Have you ever wondered where your power comes from?

VEC’s power supply is generated by hydro, wind, solar, farm methane, wood, nuclear, and natural gas/oil sources. (See the table below for percentages of each source.)

Starting in 2017, Vermont’s Renewable Portfolio Standard (RPS) requires all Vermont electric utilities to have 55 percent of their power supply come from renewable sources. The renewable requirement increases over time until it reaches 75 percent in 2032.

VEC’s policy is to provide safe and reliable power in the least expensive way possible. The analysis of which contracts are the least expensive will change depending on whether you consider the long-term or short term, and can lead to different decisions.  For example, a five-year contract that has a flat price for the entire term may be less expensive in the long run than a five-year contract that begins at a low price but increases each year.  We balance short-term savings with long-term savings and price stability.

In planning power purchases, VEC calculates our short-term (one- ­to five-year) power needs based on actual power used during the past three to five years (depending on how the weather in those years compares to long-term trends). We then adjust these figures based on major known expansions or reductions. Going into the year, we try to have contracts in place for at least 90 percent of our projected needs (sometimes more if we think it’s prudent). We buy power from the spot market, as needed for load, for the remainder. Our long-term power supply needs are projected based on formal forecasts conducted every three years.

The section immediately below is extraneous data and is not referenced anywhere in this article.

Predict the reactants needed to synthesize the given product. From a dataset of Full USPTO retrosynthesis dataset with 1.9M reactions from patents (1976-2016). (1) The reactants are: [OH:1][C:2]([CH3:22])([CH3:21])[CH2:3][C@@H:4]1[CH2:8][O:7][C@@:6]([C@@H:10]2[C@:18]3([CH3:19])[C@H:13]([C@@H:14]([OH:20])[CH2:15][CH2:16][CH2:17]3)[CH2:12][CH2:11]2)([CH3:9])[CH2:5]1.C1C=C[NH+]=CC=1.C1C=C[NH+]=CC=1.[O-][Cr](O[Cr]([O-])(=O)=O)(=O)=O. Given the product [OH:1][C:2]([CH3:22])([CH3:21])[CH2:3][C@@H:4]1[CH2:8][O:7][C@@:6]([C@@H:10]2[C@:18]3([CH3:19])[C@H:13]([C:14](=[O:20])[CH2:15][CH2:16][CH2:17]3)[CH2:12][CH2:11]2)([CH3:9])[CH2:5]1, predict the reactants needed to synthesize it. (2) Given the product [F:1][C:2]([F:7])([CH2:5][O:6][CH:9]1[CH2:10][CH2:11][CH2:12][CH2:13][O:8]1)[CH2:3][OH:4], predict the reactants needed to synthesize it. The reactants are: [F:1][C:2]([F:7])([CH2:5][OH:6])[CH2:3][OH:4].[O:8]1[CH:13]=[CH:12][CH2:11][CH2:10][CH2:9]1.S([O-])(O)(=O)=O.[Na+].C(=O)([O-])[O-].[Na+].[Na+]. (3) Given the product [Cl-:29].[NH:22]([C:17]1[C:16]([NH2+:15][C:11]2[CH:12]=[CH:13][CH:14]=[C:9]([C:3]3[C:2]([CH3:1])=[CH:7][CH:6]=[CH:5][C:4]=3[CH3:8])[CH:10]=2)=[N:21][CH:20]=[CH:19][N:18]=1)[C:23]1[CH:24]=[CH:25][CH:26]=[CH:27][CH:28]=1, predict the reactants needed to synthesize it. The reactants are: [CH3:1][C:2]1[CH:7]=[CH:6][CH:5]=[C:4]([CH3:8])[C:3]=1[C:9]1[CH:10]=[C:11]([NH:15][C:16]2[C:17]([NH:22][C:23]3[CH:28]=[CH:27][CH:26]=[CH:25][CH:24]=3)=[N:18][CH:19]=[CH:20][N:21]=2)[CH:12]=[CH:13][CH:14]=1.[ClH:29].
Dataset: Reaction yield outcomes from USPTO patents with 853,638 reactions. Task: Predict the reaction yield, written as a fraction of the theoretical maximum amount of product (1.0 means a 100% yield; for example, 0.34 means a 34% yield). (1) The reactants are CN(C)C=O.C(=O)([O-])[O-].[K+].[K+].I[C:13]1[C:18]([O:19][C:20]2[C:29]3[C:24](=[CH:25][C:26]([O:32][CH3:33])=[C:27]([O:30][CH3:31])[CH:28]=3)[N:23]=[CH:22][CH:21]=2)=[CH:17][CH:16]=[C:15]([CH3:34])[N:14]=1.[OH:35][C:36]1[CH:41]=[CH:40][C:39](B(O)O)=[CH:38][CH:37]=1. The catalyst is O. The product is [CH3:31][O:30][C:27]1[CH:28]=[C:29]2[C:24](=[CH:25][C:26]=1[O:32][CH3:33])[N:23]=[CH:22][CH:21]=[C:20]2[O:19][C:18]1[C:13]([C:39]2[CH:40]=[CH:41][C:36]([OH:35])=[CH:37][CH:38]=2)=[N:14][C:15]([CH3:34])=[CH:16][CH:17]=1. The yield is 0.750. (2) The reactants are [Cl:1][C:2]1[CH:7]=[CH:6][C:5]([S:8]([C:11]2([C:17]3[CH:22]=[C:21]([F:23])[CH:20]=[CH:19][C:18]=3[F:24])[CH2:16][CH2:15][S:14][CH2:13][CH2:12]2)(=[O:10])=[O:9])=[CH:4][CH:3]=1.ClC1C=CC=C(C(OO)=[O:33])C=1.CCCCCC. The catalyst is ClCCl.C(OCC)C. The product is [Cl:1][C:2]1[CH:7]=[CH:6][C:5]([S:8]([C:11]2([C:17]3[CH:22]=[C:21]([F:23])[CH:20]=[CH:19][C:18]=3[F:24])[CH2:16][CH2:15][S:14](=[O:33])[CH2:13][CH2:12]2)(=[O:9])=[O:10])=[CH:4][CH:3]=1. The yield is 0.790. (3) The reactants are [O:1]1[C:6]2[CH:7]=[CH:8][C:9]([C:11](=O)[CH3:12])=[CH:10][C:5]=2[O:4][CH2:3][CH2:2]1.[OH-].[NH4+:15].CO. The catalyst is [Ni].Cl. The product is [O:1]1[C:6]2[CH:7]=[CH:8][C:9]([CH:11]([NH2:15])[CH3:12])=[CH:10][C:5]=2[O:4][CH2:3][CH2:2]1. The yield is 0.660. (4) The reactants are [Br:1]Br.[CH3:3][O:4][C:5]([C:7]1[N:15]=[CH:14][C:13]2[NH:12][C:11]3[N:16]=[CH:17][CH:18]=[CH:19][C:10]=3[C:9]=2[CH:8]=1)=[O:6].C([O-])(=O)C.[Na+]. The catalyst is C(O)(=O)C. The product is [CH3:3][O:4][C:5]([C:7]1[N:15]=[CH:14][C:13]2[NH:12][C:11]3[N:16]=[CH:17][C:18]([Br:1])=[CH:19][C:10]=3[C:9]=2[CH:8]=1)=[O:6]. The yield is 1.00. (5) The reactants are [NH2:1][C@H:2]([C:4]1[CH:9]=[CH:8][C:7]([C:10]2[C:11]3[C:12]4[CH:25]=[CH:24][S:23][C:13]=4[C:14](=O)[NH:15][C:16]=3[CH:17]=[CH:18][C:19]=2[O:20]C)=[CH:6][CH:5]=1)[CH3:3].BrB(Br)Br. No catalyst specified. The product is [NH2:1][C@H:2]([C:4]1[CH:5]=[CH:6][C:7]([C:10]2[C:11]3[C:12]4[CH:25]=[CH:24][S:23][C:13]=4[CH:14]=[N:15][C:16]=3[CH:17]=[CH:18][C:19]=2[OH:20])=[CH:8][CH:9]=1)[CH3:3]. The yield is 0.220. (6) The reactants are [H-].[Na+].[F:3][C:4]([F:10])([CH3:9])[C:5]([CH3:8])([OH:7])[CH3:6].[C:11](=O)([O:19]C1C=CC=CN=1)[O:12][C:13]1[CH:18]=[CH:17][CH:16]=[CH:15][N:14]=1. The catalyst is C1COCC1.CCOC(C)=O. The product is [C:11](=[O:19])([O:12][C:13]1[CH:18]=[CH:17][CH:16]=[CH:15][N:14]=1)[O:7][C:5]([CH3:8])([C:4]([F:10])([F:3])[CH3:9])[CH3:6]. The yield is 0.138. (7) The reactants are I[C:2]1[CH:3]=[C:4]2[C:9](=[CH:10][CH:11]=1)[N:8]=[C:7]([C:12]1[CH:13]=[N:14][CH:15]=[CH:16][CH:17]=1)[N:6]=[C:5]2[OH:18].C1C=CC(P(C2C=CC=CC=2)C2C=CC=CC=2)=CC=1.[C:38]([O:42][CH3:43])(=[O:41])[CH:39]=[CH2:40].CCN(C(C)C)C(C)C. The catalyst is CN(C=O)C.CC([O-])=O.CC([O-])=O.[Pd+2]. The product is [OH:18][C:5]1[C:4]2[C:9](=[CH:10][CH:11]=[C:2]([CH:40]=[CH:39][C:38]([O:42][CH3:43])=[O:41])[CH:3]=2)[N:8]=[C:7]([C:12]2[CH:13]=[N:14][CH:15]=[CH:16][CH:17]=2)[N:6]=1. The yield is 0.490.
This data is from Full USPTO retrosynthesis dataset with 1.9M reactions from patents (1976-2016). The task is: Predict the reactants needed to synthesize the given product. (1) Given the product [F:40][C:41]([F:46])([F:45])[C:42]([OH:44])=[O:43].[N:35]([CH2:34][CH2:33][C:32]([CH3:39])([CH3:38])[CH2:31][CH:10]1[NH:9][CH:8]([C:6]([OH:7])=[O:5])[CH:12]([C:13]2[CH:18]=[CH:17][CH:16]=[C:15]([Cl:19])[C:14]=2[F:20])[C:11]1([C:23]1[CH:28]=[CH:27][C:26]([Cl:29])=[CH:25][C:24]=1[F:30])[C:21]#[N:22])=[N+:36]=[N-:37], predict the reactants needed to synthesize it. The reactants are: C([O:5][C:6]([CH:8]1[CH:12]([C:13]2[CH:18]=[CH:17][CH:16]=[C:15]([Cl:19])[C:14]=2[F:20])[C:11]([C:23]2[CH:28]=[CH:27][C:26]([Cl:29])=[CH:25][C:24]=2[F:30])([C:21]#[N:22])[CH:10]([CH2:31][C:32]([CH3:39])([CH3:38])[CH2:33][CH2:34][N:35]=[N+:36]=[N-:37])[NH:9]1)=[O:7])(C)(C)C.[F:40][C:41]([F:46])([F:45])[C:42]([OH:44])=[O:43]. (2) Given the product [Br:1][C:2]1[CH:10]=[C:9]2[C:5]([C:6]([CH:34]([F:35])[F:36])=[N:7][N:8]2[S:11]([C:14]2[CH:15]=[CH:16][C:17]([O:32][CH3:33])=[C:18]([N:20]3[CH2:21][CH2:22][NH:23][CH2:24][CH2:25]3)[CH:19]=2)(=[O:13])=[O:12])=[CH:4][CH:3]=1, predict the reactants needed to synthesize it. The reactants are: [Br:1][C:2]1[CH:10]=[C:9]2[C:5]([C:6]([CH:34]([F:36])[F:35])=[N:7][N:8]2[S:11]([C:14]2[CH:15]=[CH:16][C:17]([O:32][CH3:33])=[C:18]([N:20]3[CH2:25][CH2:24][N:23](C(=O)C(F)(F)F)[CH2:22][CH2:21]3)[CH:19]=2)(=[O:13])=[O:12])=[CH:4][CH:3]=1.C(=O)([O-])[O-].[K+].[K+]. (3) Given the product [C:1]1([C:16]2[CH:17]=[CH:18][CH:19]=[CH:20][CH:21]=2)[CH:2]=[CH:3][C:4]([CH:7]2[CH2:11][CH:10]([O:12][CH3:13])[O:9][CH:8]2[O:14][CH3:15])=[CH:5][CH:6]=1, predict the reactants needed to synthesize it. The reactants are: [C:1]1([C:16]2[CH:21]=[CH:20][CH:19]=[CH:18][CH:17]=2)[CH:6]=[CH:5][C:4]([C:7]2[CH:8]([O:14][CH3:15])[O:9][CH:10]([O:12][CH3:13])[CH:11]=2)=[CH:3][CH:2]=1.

VEC's 2017 initial power supply mix is shown in the chart below.  This chart does not represent the Renewable Energy Certificates (RECs) associated with the energy, but rather the initial fuel sources of the energy VEC purchased to meet the demand of its membership in 2017.

2017 power supply


The chart below represents VEC’s final REC holdings for 2017, after all REC trading has concluded.  VEC is required to retire these RECs in order to comply with Vermont’s Renewable Energy Standard (RES), which mandates that electric distribution utilities (DU’s) must hold and retire qualifying RECs equal to at least 55% of each DU’s kWh retail sales for 2017. This requirement of Vermont’s RES is commonly referred to as Tier I.  VEC’s 2017 sales totaled 444,169.071 MWh, equating to a Tier I REC requirement of 244,293 RECs.

2017 RECs

As part of the RPS, VEC works to bring more renewable energy into our portfolio and has developed three solar projects in partnership with solar developers. These three projects total about 7.5 megawatts and will produce about two percent of VEC’s annual power supply needs. Currently, utility-scale solar is the most cost-effective means of bringing solar power onto the grid because of economies of scale and the ability to locate generation in places where it is most beneficial. Learn more here

Vermont also allows individuals and businesses to develop small-scale renewable generation projects through the net metering program.  For more information, please visit VEC’s net metering page.

An additional way that renewable energy projects are developed is through the Standard Offer program, which is administered by the state. Developers submit bids for projects they would like to develop, and the state awards the contracts. Utilities then purchase their share of this generation.